4. Remya Nair. Maoists, Leftists have infiltrated ‘so called’ farmer protests to scuttle reforms, says Goyal, The Print, 12 December 2020.

  5. Rituraj Tiwari. Politics behind farmers agitation: Narendra Singh Tomar,The Economic Times, 18 December 2020.

  6. Leftist organisations instigated farmers in the name of Sikhism and Guru Govind Singh to participate in protests: Suggest reports. OpIndia, 30 December 2020.

  7. P. Sainath. Everyone Loves a Good Drought: Stories from India's Poorest Districts, Penguin Books India, 2000.

  8. P. Sainath. Did you think the new laws were only about the farmers?,The Wire, 9 December 2020.

  9. Pritam Singh. Glaring flaws in farm laws. The Tribune, 9 December 2020.

  10. Pritam Singh. Farm laws: public perception is in favour of farmers, centre cannot be in denial. The Wire, 9 December 2020.

  11. Trolley Times, various editions (Punjabi, Hindi, English).

  12. Prime Time with Ravish Kumar. Farmers launch own newspaper to counter ‘anti-protest propaganda, NDTV, 18 December 2020.

  13. Seraj Ali and Prabhat Kumar. ‘Trolley Times’, a newspaper of and by the farmer's protest, The Wire, 9 January 2021.

  14. Sushovan Sirgar. How farmers set up their own IT cell to counter hate & fake news, The Quint. Updated 26 December 2020.

  15. Many small YouTube channels are helping educate people. For example, see Bahujan TV's interviews at the protest sites with people on the ground, such as with Harinder and Sahib Singh.

  16. Farmer leader Balbir Singh Rajewal on ‘unconstitutional’ farm laws’, NewsLaundry, 3 December 2020.

  17. P. Sainath. ‘We didn’t bleed him enough’, People’s Archive of Rural India (PARI), 10 August 2020.

  18. Shiv Inder Singh. Image that Modi government doesn’t retract statements is shattered: BKU (EU) head Joginder Ugrahan, The Caravan, 7 January 2021.

  19. National Farmers Union. NFU stands in solidarity with Indian farmers protesting new agricultural laws, Press release, 6 December 2020.

  20. Landworkers Alliance. What are the farmers demonstrations in India all about? Landworkers Alliance, 2020.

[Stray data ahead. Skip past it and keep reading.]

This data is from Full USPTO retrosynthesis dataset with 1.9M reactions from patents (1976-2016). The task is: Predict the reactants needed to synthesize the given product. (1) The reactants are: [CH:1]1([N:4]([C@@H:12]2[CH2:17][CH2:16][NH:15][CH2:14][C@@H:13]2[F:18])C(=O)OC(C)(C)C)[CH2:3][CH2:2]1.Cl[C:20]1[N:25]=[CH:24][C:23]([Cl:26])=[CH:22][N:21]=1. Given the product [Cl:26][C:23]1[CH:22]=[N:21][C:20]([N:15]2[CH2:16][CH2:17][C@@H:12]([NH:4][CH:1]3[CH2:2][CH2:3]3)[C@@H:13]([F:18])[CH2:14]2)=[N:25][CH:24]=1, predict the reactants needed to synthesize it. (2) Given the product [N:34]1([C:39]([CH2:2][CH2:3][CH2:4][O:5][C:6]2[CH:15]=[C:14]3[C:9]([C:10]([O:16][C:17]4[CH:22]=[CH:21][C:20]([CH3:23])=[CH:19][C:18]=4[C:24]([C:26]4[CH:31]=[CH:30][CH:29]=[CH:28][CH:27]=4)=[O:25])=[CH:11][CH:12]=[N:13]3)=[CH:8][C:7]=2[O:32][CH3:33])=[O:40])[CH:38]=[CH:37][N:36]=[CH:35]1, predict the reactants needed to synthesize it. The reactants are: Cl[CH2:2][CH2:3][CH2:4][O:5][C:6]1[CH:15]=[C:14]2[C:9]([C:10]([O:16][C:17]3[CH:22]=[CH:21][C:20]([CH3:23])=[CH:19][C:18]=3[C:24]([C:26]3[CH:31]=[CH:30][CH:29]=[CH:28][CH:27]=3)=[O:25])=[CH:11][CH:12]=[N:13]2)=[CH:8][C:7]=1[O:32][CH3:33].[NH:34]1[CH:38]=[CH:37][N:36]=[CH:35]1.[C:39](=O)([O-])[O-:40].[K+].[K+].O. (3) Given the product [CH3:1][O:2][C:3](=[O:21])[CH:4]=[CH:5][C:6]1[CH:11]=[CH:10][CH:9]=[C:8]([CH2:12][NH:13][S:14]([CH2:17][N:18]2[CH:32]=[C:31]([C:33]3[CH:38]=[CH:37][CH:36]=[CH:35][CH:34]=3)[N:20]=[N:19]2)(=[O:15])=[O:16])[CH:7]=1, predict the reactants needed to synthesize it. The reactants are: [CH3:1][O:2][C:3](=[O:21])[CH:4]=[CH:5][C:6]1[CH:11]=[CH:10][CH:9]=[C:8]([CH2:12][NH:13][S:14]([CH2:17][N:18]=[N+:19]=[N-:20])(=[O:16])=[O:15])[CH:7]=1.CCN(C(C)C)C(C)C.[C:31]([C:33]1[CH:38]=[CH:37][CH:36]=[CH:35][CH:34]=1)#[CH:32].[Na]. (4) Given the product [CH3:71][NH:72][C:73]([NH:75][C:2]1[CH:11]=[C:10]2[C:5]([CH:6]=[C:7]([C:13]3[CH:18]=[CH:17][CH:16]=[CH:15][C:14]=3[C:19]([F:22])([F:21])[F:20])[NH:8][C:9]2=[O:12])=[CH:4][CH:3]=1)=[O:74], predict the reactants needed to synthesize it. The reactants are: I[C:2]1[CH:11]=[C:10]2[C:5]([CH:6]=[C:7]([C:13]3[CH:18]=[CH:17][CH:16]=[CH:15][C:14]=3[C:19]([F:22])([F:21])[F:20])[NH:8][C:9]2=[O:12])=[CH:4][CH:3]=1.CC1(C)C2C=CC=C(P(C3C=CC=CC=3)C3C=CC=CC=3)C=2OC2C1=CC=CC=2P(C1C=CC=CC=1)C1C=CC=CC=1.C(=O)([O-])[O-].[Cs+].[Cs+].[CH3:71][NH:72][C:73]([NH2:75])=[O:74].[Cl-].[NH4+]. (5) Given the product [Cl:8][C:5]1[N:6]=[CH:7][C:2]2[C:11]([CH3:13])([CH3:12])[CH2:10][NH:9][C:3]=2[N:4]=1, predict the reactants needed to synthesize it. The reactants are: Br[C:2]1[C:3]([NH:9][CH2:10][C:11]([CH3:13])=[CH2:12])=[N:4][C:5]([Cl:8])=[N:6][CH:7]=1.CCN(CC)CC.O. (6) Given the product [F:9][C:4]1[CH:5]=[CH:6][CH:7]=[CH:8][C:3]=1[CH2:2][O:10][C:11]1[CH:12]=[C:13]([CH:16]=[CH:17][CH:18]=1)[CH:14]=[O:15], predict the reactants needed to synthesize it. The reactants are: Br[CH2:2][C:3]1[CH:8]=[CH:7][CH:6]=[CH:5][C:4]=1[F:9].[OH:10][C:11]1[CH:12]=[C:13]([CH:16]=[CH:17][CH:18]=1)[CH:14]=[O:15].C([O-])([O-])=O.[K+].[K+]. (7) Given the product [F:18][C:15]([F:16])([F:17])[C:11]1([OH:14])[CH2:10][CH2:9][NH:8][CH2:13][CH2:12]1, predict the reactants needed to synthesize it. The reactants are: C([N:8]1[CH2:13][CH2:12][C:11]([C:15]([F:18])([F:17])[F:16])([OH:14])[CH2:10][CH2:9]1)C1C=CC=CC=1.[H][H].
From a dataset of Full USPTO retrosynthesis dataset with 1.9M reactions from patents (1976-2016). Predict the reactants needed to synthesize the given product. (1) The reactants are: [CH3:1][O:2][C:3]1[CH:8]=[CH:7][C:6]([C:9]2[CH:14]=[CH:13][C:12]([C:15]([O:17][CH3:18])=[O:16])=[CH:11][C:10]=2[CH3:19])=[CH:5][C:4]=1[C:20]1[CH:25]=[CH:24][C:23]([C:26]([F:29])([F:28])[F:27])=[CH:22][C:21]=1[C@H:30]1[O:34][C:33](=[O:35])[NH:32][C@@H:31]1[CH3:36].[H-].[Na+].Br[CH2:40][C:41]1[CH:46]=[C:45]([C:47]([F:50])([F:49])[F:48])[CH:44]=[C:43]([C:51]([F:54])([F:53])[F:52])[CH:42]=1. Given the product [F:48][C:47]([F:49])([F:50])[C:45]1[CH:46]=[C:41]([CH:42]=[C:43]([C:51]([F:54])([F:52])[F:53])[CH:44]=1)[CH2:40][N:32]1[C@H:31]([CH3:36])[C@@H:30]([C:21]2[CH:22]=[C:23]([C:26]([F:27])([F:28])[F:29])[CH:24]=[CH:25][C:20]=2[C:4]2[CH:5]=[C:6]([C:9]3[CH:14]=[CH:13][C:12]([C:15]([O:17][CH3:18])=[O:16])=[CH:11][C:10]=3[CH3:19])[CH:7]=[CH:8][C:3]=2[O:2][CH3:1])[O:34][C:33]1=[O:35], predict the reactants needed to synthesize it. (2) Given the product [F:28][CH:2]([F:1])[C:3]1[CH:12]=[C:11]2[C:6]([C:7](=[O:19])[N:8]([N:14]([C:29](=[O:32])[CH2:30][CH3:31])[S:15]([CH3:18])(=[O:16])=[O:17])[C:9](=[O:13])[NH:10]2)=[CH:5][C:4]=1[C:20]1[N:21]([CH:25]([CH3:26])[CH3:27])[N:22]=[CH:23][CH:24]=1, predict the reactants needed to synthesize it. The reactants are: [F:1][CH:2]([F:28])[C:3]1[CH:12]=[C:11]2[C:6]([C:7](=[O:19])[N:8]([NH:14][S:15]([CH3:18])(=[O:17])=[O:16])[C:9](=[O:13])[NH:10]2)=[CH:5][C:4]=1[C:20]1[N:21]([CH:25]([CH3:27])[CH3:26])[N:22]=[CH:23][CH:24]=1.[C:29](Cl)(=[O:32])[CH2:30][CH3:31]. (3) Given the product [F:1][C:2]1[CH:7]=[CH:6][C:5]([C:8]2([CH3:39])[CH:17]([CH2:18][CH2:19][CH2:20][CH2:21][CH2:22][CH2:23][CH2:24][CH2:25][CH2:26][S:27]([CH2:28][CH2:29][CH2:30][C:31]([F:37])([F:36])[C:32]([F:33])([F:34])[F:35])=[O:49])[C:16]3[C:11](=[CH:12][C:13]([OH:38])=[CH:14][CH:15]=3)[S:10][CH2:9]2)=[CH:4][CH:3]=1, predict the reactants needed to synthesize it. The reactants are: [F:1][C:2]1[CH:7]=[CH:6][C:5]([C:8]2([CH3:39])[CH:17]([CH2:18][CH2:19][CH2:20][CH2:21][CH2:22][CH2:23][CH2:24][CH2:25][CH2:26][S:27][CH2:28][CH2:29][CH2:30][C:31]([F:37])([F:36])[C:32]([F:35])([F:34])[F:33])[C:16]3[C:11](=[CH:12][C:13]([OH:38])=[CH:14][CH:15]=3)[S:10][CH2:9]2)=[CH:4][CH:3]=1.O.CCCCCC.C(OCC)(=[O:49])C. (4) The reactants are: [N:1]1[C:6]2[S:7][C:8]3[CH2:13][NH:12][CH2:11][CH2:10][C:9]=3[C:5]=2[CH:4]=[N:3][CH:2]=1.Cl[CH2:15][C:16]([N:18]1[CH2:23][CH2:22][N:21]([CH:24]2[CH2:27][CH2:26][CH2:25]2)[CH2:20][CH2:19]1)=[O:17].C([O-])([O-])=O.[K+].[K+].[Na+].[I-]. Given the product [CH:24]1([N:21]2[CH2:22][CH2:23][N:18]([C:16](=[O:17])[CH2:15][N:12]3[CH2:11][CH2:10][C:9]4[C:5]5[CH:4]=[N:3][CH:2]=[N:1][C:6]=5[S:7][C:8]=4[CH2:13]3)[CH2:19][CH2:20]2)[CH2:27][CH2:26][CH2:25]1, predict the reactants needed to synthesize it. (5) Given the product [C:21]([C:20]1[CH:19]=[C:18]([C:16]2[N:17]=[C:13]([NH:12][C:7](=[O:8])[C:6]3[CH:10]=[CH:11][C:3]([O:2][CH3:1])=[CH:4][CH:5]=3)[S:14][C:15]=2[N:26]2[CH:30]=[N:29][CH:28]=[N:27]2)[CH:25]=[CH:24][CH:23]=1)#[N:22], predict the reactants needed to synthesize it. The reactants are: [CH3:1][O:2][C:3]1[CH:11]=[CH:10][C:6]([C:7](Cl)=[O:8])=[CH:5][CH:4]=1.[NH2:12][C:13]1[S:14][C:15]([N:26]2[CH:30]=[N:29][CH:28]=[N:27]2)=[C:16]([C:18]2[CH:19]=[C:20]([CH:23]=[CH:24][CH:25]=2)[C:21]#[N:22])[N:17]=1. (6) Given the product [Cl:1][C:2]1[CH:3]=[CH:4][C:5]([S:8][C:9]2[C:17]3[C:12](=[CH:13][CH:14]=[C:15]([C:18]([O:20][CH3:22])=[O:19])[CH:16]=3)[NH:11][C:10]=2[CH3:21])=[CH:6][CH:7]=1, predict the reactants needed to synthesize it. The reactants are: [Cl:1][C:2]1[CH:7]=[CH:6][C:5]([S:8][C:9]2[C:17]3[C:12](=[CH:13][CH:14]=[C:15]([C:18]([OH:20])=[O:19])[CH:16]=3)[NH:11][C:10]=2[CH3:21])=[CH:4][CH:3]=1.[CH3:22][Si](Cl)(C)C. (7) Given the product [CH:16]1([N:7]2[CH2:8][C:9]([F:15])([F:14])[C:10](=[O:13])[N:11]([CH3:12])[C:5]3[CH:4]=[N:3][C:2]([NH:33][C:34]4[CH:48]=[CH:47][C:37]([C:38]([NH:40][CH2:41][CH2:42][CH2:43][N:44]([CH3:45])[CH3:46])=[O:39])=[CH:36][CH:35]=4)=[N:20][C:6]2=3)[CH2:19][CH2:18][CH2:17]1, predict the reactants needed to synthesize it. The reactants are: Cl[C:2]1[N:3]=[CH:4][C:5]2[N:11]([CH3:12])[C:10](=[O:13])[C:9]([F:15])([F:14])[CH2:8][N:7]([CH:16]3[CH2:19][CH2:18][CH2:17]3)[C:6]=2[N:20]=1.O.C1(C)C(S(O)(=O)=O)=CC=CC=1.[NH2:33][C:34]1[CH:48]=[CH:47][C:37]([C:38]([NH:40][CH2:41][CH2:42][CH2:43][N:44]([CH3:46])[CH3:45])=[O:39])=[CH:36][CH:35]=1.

21. PTI. Who is an urban naxal, asks Romila Thapar, The Hindu, 20 September 2018.

  22. Bhavna Vij-Aurora. How to divide farmers? Use ‘Khalistan’, ‘Maoist’ And ‘Tukde Tukde Gang’, Outlook, 14 December 2020.

  23. Nandini Sundar. For those dividing Indians in order to rule them, Adivasis are clearly not farmers. The Wire, 15 December 2020.

  24. Akash Poyam. How the Telangana Police is targeting Adivasi students, lawyers and activists, The Caravan, 27 December 2020.

  25. Aathira Konikkara. We all refused: Adivasis contest lease of 2,730 acres to private firm in Attappady, Kerala. The Caravan, 23 November 2020.

  26. Ajoy Ashirwad Mahaprashasta. 'It's time we speak up for each other': farmers' group supports political prisoners. The Wire, 11 December 2020.

  27. See our open letter and supporting references.

  28. A.G. Noorani. UAPA: India's anti-India Act. Frontline, 20 November 2020.

  29. Rajinder Chaudury. कृषि क़ानूनों पर नयी सरकारी किताब में बड़े बड़े दावों के अलावा सफ़ेद झूठ भी: राजिंदर चौधरी. Kafila Online, 21 December 2020.

  30. Utsa Patnaik. The global angle to the farmer protests,The Hindu, 30 December 2020.

  31. Sudha Narayan. The three farm bills: Is this the market reform Indian agriculture needs? The India Forum, 27 November 2020.

  32. PRS Legislative Report. Swaminathan Report: National Commission on Farmers. Report Summary Swaminathan Committee on Farmers, October 2006.

  33. ‘Farmers’ concerns, due process ignored’: Indian academics on central farm laws. The Wire, 28 December 2020.

  34. Veena Dubal, Navyug Gill. “Long live farmer-laborer unity”: Contextualizing the massive resistance going on in India, LPE Project. 28 December 2020.

  35. Kiran Kumbhar. Why India's founders championed a state-dominated healthcare system, The Wire, 28 January 2020.

  36. Kiran Kumhbar. Why I'm losing hope in India: A socialist, secular, democratic reflection, The India Forum, 25 December 2020.

  37. United Nations Research Institute for Social Development (UNRISD). Combating Poverty and Inequality: Structural change, Social Policy and Politics. Geneva: UNRISD, 2010.